Holy Cross Ridge and Mt. of the Holy Cross
August 7, 2011 - Approach via French Creek & Fall Creek to Camp at Lower Tuhare Lake
Holy Cross Ridge was my last Sawatch Range Centennial therefore it made the short list for a predicted blue bird August weekend . . . but for the fact that the Tigiwon Road was closed for the summer, making the use of an alternate trail head a necessity and requiring the whole of the weekend for the climb. To that equation, I added Bob's wedding anniversary and G having to work. Some things can be changed and some cannot, hence I swapped a very productive Saturday morning at the office for the promise of the generally unproductive Monday that follows any extraordinary weekend in the hills. That covered Bob's marital peace while the less frequented French Creek approach covered the hassle of the closed road. As for G . . . I couldn't negotiate his way out of work . . .
We left Cheyenne at 6 a.m. and were as close as we could get to the trail head by ten. I knew that the road to the French Creek trailhead was also washed out but I was not quite sure how close we would get. The answer was "not real close." We ended up about two miles from the trailhead we were planning to start from. We were faced with the choice of a shorter distance up the Holy Cross Jeep Trail or hiking the road that runs along the aqueduct that we would otherwise have driven. The aqueduct road had the promise of an easy walk and half the elevation gain that we'd ahve to climb if we took the jeep road.
We sorted a bit of group gear, selected the tent du jour and hefted the packs for what promised to be about an 8 mile hike in to the Tuhare Lakes for the pre climb overnight. We figured we would have no shortage of company as the usual mass of parked cars one would find at the Halfmoon trail head had simply shifted south to this trail head. I thought about the odds of finding a good camp site and figured that since we were camping on Sunday night, we'd be fine and most of the car belonged to folks day tripping or soon outbound for the work week.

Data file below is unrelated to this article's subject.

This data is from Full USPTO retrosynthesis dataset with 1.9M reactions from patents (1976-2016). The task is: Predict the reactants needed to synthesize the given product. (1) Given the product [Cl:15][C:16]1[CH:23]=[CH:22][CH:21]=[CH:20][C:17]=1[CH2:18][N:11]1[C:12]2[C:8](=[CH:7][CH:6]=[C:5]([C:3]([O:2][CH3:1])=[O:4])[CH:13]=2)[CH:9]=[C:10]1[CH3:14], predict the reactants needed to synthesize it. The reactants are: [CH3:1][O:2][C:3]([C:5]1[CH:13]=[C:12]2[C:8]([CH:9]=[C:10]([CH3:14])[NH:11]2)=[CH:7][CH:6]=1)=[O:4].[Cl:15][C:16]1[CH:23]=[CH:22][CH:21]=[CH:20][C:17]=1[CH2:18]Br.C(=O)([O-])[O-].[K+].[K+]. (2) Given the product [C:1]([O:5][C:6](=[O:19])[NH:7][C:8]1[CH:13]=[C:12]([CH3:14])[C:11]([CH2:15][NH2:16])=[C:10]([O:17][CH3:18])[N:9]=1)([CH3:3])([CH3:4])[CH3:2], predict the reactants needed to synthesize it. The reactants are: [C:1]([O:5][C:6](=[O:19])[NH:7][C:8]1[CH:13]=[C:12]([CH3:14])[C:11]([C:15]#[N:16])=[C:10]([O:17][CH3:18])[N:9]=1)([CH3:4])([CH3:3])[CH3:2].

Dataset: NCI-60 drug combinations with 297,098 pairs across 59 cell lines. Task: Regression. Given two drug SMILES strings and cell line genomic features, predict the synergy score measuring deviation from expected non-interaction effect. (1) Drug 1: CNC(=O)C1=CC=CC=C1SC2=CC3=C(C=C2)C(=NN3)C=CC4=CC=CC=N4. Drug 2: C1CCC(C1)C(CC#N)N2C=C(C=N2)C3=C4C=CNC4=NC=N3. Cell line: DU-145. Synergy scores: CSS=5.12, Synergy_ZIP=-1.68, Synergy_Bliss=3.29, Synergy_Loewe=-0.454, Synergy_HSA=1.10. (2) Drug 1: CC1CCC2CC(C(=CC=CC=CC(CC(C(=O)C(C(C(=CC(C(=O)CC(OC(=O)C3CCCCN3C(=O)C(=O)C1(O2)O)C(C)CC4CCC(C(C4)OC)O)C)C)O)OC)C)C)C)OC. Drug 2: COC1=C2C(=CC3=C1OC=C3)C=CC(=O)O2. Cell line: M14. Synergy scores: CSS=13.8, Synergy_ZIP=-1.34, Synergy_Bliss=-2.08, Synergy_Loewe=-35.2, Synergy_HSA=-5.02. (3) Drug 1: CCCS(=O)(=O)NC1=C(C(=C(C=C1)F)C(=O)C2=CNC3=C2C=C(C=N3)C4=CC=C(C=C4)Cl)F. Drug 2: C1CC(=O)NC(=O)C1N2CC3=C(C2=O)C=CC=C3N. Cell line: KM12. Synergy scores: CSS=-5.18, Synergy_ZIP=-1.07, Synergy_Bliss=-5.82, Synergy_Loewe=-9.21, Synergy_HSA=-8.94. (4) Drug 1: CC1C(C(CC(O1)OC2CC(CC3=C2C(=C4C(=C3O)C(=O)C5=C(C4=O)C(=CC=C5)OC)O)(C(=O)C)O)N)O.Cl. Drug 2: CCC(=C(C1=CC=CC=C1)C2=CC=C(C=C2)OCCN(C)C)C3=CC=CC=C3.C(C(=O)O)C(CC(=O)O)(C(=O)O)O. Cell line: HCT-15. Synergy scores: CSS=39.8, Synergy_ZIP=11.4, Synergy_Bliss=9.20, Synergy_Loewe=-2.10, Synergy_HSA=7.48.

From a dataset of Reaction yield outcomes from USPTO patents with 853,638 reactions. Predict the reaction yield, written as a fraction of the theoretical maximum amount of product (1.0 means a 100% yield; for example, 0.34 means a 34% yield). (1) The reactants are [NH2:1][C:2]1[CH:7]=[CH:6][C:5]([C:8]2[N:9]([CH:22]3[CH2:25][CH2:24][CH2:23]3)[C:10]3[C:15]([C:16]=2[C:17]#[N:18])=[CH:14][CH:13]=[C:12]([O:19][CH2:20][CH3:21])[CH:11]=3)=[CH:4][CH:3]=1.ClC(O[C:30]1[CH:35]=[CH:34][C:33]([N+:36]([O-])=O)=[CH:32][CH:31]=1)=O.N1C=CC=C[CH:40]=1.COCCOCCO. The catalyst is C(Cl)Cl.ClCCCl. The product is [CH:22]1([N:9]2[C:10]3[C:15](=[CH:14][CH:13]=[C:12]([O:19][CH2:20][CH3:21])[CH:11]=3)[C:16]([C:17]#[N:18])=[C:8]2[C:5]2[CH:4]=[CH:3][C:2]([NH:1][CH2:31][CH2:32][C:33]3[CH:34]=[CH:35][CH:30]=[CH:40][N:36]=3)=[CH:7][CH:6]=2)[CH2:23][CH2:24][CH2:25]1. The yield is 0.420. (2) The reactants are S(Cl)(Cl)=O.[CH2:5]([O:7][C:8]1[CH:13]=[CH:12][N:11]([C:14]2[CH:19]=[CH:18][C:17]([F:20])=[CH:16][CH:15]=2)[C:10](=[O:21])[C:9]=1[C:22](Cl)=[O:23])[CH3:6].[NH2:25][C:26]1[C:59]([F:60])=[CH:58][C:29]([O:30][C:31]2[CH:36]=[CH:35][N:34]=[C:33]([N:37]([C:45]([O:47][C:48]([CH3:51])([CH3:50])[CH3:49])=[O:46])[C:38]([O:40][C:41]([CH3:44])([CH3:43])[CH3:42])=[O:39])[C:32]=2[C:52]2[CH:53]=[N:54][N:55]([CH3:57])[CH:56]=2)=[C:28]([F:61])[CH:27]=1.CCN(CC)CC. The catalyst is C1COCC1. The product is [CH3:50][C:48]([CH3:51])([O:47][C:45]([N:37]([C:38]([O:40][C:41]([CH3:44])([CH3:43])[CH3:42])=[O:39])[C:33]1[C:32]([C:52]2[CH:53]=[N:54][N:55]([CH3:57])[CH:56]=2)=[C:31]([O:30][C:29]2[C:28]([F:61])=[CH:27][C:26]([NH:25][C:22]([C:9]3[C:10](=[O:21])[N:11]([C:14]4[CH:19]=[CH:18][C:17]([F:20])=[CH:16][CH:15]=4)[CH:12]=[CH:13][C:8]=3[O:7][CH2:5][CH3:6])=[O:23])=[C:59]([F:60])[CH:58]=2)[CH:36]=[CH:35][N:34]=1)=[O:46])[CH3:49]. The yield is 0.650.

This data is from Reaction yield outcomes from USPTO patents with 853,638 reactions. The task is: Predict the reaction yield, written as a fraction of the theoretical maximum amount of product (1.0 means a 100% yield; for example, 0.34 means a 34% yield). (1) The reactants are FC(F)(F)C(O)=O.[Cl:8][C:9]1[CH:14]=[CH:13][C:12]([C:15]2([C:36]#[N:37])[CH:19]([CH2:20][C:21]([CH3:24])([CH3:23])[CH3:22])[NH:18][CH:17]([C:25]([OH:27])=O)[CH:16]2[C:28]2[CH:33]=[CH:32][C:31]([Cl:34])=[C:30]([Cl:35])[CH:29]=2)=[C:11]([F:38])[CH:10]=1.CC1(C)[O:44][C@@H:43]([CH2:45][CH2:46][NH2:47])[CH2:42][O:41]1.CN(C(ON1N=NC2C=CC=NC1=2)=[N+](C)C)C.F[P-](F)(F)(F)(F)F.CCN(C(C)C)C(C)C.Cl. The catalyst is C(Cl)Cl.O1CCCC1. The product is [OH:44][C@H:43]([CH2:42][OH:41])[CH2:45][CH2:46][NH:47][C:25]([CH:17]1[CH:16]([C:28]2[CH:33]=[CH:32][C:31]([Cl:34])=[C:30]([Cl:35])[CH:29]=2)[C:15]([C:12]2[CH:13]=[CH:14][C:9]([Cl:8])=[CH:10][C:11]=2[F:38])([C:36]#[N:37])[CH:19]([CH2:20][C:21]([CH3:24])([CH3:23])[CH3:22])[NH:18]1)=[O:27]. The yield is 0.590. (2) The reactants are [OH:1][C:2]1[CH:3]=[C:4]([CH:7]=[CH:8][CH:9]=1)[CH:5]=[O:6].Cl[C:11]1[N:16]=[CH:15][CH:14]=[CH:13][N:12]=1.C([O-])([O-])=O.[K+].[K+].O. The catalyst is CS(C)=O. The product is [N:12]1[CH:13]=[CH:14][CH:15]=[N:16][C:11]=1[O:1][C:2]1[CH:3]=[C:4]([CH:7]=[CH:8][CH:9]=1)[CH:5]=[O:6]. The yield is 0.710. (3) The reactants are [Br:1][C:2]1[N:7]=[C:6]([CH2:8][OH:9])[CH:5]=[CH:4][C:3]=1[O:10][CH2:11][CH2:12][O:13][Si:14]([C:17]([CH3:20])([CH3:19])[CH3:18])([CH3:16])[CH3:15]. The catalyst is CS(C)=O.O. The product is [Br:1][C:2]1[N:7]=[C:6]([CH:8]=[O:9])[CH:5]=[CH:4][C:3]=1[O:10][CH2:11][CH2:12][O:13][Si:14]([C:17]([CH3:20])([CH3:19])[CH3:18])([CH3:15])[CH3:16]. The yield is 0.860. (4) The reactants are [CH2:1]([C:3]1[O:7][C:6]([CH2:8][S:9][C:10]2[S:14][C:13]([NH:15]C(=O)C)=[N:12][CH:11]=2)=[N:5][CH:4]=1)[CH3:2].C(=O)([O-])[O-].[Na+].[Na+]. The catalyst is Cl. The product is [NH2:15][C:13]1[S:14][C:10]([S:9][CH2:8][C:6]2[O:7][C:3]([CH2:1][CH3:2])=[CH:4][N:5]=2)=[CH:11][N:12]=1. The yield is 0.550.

We passed by the road closed sign and hiked the quarter mile or so to the large hairpin turn where the Fancy Creek trail head is located. We started uphill in ernest at this point, hiking up what was now a pretty washed out road, as advertised on the closure sign below. We hiked about 200 yards before coming to the culprit, a smallish creek that, like every other creek this summer, had come over its bank to wash out something, anything, just so long as something was washed out. We stepped across the creek on a broken tree trunk and continued on up the road. Above that point, the road was a virtual highway, probably a bit over a mile of good highway until we came to the washout at French Creek. The culvert was washed downstream and the road cut cleanly in two . . . but there was a shallow 4WD ford to the side and a few well located rocks put us on the other side with dry feet.
We walked the last quarter mile to the juncture of the Holy Cross Jeep Trail, where we met a couple of jeepers debating the source of the puff of blue smoke that caught their attention just before our arrival. The road beckoned uphill so off we went, figuring to see just how rough this infamous track really was. The approach to the jeep trail appeared to constitute about 1/4th of the hike in, the jeep trail would be another 1/4th. The route started off pretty tame but did then present the wheeled crew with a series of substantial steps . . . and a sign noting the minimal tow fee started at about $500. The jeepers from below passed us when we took a break for a snack and then we had the road to ourselves until almost the end. We simply followed the drops of fresh oil uphill . . .
The jeep trail revealed the oil dripping vehicle after about 1.5 miles, complete with a fellow underneath trying to stem the dripping fluid. Other jeepers were in attendance so we walked on, headed for the French Creek crossing where our trail would part from the 4WD trail and we would enter the Holy Cross Wilderness. Another ten minutes put us at the point where the creek crosses the road and where the boulders would seem to stop all but the serious rock crawling crowd, however between this route and the Wheeler Mountain road, I'm impressed at just how well the barely beyond stock jeeps do on some of this tough terrain.